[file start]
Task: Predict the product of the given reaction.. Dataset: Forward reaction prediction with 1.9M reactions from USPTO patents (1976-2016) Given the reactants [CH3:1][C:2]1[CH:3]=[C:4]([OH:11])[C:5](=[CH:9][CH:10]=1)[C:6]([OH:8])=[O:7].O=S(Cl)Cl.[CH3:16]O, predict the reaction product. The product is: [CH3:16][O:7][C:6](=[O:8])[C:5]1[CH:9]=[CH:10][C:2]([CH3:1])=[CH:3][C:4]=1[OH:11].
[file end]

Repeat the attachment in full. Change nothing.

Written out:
Task: Predict the product of the given reaction.. Dataset: Forward reaction prediction with 1.9M reactions from USPTO patents (1976-2016) Given the reactants [CH3:1][C:2]1[CH:3]=[C:4]([OH:11])[C:5](=[CH:9][CH:10]=1)[C:6]([OH:8])=[O:7].O=S(Cl)Cl.[CH3:16]O, predict the reaction product. The product is: [CH3:16][O:7][C:6](=[O:8])[C:5]1[CH:9]=[CH:10][C:2]([CH3:1])=[CH:3][C:4]=1[OH:11].